"You're stupid!"
"You're stupid for liking that crap!"
"You're stupid for judging me!"

And on, and on, and on.

Ah well. So goes the internets.
 
 
 
 
 
 
Cool. This makes me feel better about not going to see it. I don't like graphic violence, and I heard on a critic show that it was graphic. So, thanks!
I should elaborate that since I didn't read the graphic novel, I wouldn' have the insight, and based on what you're saying, I would probably be lost, or just not as into it. So thanks. Really, I hope I didn't come off rude/snobby at all.
not at all, I know that graphic violence isn't your thing. And, in truth, Watchmen and almost anything written by Alan Moore isn't a lot of anybody things.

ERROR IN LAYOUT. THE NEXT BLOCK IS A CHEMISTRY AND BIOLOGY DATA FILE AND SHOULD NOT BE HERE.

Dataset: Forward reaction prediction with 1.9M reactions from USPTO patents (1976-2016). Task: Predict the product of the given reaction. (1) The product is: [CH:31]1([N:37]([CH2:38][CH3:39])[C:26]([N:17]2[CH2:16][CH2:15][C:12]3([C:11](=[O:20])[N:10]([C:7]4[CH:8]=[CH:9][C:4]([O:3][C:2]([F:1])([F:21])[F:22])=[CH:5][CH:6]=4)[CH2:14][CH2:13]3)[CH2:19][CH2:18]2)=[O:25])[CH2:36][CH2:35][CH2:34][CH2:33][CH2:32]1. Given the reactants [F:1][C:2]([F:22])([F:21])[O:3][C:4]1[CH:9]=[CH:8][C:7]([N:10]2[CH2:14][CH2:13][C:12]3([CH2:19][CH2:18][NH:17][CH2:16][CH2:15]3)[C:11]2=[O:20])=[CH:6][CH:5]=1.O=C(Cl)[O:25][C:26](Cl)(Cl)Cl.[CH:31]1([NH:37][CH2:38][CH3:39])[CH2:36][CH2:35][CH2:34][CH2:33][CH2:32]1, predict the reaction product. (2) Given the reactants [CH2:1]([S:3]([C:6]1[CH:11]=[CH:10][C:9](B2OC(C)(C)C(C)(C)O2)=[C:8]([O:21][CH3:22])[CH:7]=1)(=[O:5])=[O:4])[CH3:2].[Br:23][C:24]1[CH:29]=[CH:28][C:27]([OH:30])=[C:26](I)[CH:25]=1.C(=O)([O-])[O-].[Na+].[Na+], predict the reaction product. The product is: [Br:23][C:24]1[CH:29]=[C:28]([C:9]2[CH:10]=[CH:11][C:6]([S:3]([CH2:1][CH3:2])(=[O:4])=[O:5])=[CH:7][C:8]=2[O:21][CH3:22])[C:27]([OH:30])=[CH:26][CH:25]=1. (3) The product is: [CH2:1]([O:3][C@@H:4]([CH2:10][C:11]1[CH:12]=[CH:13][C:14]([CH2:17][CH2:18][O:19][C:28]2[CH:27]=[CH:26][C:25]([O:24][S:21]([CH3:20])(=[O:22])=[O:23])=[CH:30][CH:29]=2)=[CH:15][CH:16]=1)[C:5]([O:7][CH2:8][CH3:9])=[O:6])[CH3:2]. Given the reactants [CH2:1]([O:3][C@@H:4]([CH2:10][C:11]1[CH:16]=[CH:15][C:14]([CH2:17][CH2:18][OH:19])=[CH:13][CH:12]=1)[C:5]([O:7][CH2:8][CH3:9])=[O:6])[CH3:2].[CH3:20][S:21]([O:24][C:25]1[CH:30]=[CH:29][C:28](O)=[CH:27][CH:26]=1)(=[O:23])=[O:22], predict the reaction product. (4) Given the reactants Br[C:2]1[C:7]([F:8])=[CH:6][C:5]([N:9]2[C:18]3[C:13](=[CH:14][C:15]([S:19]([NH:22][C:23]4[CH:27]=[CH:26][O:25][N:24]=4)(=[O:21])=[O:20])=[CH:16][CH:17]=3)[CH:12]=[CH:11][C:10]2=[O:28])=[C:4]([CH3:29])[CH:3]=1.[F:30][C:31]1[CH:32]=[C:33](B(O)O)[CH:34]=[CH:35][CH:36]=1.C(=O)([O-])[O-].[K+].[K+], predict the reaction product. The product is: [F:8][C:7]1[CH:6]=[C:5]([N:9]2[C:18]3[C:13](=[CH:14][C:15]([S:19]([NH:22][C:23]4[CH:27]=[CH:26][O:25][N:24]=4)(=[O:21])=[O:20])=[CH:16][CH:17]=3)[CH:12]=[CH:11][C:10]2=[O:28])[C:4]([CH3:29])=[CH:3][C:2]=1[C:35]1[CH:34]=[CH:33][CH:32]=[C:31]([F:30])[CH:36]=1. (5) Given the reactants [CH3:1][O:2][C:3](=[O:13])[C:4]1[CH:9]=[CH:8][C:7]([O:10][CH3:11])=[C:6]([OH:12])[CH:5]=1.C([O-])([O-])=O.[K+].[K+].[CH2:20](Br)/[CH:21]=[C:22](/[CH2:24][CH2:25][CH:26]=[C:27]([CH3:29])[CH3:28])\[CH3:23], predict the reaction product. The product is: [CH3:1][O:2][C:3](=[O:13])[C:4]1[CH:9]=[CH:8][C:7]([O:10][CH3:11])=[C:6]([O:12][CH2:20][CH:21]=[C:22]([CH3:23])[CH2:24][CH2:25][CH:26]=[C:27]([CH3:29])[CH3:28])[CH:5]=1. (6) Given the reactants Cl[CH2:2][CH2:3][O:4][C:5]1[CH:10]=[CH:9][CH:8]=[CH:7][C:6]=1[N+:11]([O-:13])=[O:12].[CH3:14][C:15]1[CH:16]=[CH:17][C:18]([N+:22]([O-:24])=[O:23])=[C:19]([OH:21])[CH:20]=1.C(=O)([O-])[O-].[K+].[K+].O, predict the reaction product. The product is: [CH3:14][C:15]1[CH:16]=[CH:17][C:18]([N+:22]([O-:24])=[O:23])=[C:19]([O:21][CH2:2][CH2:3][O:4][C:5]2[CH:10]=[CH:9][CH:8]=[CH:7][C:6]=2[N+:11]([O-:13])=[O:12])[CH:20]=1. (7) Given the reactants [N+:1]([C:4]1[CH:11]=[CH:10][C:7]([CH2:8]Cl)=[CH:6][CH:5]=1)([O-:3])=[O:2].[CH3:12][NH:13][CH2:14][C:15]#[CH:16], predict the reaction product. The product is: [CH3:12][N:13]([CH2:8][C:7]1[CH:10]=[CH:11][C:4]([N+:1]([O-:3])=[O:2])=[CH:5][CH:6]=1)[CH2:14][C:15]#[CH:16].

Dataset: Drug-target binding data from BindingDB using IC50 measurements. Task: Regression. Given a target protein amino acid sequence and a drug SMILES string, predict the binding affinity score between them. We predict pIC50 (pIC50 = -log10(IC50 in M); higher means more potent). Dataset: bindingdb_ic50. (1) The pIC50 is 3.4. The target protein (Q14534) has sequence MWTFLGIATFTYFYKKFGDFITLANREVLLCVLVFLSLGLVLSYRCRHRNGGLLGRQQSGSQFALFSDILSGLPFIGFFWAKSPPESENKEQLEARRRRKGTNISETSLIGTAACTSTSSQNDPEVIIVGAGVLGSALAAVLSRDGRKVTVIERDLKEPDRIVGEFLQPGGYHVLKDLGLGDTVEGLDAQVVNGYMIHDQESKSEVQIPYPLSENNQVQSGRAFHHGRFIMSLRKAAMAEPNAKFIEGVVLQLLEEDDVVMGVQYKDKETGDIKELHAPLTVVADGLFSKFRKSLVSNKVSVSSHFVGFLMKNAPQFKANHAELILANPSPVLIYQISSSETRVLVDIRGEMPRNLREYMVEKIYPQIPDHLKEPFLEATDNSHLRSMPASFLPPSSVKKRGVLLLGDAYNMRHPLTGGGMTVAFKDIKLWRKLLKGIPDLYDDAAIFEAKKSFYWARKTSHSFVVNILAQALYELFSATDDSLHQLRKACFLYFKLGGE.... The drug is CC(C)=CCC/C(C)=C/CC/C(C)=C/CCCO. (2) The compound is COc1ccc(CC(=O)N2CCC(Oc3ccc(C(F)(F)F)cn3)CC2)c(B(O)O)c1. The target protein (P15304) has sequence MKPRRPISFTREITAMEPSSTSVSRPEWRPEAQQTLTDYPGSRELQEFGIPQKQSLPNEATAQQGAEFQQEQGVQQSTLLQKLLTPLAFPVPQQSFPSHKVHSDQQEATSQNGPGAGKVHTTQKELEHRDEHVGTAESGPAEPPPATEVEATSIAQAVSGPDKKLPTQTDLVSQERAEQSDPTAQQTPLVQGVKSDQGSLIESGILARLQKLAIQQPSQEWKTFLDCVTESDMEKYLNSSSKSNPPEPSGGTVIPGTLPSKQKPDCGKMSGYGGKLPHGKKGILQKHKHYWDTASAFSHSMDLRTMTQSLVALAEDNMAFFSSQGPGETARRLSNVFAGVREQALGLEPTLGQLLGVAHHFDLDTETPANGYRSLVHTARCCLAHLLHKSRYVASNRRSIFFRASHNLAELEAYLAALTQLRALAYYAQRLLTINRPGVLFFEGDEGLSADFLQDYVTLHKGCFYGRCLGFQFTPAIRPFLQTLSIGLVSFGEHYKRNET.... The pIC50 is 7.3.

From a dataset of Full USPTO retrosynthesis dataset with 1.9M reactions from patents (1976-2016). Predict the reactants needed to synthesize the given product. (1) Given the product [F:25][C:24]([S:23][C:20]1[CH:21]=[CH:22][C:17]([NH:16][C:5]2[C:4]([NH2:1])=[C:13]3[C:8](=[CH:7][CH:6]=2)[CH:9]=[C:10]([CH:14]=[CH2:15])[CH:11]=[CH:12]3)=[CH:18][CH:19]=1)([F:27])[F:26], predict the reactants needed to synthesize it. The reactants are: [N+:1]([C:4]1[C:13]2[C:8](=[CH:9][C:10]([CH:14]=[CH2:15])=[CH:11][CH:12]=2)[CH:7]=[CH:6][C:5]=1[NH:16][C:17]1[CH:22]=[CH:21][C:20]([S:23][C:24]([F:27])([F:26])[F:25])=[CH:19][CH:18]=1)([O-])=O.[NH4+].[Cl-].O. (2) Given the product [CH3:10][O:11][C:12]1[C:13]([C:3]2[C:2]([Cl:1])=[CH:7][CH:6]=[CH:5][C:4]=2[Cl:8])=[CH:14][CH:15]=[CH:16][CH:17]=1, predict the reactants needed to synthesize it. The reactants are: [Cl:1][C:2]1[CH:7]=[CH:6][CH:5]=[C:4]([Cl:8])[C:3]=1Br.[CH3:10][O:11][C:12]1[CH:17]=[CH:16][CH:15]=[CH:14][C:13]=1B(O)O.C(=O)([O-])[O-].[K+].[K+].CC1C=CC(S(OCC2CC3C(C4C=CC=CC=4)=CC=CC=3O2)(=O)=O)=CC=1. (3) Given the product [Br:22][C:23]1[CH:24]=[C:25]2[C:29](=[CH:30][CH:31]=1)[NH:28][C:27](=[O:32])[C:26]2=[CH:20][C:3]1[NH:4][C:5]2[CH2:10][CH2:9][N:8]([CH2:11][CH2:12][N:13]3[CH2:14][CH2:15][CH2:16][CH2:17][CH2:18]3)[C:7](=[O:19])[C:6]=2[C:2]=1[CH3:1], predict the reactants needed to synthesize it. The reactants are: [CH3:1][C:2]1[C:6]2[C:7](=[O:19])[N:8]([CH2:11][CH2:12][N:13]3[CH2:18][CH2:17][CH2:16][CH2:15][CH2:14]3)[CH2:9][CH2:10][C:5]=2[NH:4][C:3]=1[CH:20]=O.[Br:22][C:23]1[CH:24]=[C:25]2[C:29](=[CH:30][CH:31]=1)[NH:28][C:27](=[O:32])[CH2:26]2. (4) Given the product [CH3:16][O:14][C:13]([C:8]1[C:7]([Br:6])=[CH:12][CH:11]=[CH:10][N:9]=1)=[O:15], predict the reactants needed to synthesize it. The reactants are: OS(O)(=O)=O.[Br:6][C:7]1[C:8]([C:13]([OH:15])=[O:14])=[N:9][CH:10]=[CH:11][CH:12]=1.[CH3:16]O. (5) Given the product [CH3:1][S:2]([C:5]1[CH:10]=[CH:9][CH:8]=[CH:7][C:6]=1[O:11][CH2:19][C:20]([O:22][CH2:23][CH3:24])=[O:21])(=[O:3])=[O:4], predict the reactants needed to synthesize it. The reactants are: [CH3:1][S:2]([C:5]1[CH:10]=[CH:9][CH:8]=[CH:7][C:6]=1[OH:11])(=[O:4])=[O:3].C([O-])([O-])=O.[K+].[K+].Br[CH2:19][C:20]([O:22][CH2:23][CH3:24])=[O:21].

I'm a big proponent of "don't do things just because you think you have to" and I think you're making a good choice. I'm not going to bash you for it :)
I'm glad you enjoyed it though!

I thought someone told me once that Marvel tends to be safe, because Stan Lee wants people of all ages to see the films, because kids read his comics. Did I dream this fact, or is it true?
Yeah, it was really, really violent in places. Not for the squeamish.
I hadn't read the book before cause that era of comic art is hard as fuck for me to get into but it might not sit around on my bookshelf for the length that V for Vendetta's trade has before I read it.

That said, I wasn't lost at all in the movie, had a pretty good idea of what was going on at all times and what to expect and found most of the characters fairly decently done.
Oddly enough, someone else on my friend list who saw it commented "Big blue dong for everyone!", or something to that effect. Now I just think it's a movie about discolored genitalia.